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Maroon Marauder
Message from the Cadet Commander
Squadron 85 Cadets,
First off I want to commend you on
required to be a Civil Air Patrol cadet
INSIDE THIS ISSUE:
the progress that you have made in
member. In the Airman 1 st Class and
the past months. In the last newsletter
Senior Airman phases you will start to
From the Cadet Commander
1
I targeted a few goals and achieve-
take on more leadership roles. So as you
ments that we should strive for as indi-
Awards and Promotions
From the Squadron Commander
Fund Raising
Testing Update
Safety—101 Days of Summer
Cadet Activity Participation
Aerospace - NASA Hits 50
Calendar
1
progress , make sure to note that without
viduals and as a Squadron. Testing
giving it your best at these achieve-
2
was one of them and I am pleased to
ments, leadership is a far away goal.
3
see how many cadets we have been
Lastly I want to give thanks to the profes-
3
consistently testing. It's a great feeling
sionalism I am starting to see. You ca-
when I come to a meeting and the ac-
4
dets have shown up with uniform twice
tivity is smaller because we have five
as good in the past couple of weeks than
4
or six cadets testing. So to all who are
ever before. Keep up the good work and
5
striving to gain grade and rank: con-
remember we are an Official Auxiliary of
6
gratulations. In addition, as you pro-
the Air Force and need to maintain high
gress through the ranks of Airman and
standards, and be aware that we are
Sr. Airman, keep in mind that these
"Always on Parade."
are the key stages to becoming an
effective leader. In the Airman phase
~C/SMSgt. Kyle Bond,
you are learning the basics of what is
Cadet Commander
PROMOTIONS AND AWARDS
Congratulations to the following Cadets for their promotions for Q2 ‘08
Cadet:
Cadets:
Evan
Evan Yanagihara
Evan Yanagihara
Evan Yanagihara
Yanagihara
Alison Doyle
Alison
Alison Doyle
Alison Doyle
Doyle
Cadets:
Cadets:
Cadet:
Kevin
Kevin Kaita
Kevin Kaita
Kevin Kaita
Kaita
John Barb
John
John Barb
John Barb
Barb
Trenton
Trenton Bromenschenkel
Trenton Bromenschenkel
Trenton Bromenschenkel
Bromenschenkel
Tyler Creger
Tyler
Tyler Creger
Tyler Creger
Creger
Anna Khattar
Anna
Anna Khattar
Anna Khattar
Khattar
Mathew Staley
Mathew
Mathew Staley
Mathew Staley
Staley
Mary Barb
Mary
Mary Barb
Mary Barb
Barb
C/Master
C/Master Sgt.
C/Master Sgt.
C/Master Sgt.
Sgt.
Jason
Jason Loucks
Jason Loucks
Jason Loucks
Loucks
Cadet:
Kyle
Kyle Bond
Kyle Bond
Kyle Bond
Bond
C/Airman
C/Airman
C/Airman
C/Airman 1111 st
st
st st CCCC
C/Senior
C/Senior Airman
C/Senior Airman
C/Senior Airman
Airman
C/Staff
C/Staff Sgt
C/Staff Sgt
C/Staff Sgt
Sgt
C/Airman
C/Airman
C/Airman
C/Airman
C/Sr.
C/Sr. Master Sgt.
C/Sr. Master Sgt.
C/Sr. Master
Master Sgt.
Sgt.

Summer Quarter 2008

PAGE 2

Summer Quarter 2008 PAGE 2 From the Squadron Commander Bread, Butter, & Badges There is a

From the Squadron Commander

Bread, Butter, & Badges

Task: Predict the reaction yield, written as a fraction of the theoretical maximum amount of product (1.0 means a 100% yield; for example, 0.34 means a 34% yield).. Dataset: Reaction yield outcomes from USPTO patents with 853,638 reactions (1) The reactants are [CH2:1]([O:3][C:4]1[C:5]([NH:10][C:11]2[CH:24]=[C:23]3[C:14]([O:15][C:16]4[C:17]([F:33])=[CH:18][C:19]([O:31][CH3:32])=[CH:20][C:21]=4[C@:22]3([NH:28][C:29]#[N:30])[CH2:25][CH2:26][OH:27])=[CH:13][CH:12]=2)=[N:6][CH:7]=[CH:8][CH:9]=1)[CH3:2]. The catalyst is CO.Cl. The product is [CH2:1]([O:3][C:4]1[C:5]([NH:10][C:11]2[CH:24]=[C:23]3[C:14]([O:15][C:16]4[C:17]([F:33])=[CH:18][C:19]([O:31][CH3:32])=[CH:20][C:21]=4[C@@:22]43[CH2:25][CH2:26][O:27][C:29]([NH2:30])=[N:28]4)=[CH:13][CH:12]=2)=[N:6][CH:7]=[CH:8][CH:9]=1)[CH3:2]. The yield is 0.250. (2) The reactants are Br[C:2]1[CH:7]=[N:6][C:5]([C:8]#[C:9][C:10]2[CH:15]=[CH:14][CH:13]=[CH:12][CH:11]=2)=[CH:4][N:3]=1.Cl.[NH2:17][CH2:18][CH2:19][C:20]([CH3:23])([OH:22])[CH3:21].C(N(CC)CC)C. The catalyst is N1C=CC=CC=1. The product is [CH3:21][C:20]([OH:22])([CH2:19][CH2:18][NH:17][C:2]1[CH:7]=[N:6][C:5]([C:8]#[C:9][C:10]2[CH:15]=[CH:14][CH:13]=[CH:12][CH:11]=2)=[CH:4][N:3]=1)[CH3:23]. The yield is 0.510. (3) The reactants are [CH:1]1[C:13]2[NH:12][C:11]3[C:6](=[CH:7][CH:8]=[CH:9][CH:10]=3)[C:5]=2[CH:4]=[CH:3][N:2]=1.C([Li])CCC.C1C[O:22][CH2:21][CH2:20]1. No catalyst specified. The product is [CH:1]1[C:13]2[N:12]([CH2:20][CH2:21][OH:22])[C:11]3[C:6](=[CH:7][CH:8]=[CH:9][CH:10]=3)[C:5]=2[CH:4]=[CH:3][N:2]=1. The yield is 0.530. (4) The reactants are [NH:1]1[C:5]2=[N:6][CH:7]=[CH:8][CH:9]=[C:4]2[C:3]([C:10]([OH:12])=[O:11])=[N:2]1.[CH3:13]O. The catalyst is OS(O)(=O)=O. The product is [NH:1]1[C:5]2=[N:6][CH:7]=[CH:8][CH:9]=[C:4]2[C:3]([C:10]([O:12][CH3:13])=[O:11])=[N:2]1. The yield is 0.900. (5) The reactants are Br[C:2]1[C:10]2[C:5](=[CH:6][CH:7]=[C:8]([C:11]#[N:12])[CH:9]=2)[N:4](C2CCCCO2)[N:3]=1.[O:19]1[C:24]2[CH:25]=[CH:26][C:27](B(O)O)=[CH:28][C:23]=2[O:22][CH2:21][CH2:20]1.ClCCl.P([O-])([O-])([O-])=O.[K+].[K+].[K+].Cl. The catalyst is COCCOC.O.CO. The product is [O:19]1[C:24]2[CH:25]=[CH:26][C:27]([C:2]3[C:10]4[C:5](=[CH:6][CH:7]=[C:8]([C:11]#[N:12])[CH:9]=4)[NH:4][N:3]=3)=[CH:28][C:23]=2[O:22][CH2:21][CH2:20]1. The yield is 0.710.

There is a time in the life of every successful young man

or woman when they realize the winding path along which

they have achieved so much. Many individuals have as-

sisted or inspired them along that journey through their

hurdles to success. To become a cadet officer with a

wealth of experience you must rely on, learn from, and

lead with others. As you are becoming an effective

leader, it is critically important to stop, take a moment,

and recognize those who have helped you along the way.

The following is an excerpted from an article by Organiza-

tional Management PhD’s from Ohio State regarding rec-

ognition of individuals who volunteer to assist:

Summer Quarter 2008 PAGE 2 From the Squadron Commander Bread, Butter, & Badges There is a

Recognition is defined as formal or informal,

favorable attention given to the volunteer, to

provide a sense of appreciation, security

and belonging (Kwarteng, Smith and Miller,

1988). Recognition is not so much some-

thing you do as it is something you are. Rec-

ognition is a sensitivity to others as individu-

als, not a strategy for discharging obligations

(Lake, 1995).

Recognition is closely associated with moti-

vation (Safrit, King & Smith, 1992). If volun-

teers are rewarded in meaningful, significant

or relevant ways, then the volunteer admin-

istrator should consider the recognition

program as successful. But the question

remains, "Is the organization's current

recognition model fulfilling the needs of

the volunteers and thereby serving as

an effective means of recognition?" Or

"Is the organization's current recognition

model merely an administrative exer-

cise for the volunteer coordinator?"

As you are or become a cadet officer, you are the

leader of the organization the article refers to. You

need to incorporate recognition models into your

leadership plans. Toward the latter part of the arti-

cle, the doctors indicate that rewarding individuals

does not have to be a formal presentation of awards

as much as simple recognitions throughout the pro-

jects you partake in. They give a simple list of 139

ways to say thank you, and here are a few:

Send cards for personal achievements,

Write a news article which is published

in the organization's newsletter, Send a

thank-you note, Smile, Spontaneously

say "thank-you" during a chance or

planned meeting or gathering, Shake

hands, Share the success or impact of

one volunteer with others, Establish a

Volunteer Honor Roll, Ask effective vol-

unteers to each recruit another volun-

teer who is "just like them.", Greet each

volunteer with enthusiasm and appre-

ciation, Ask an effective volunteer to

mentor a new recruit, Send Hershey’s

Kisses to your organization’s volun-

teers.

There are so many more… see more at http://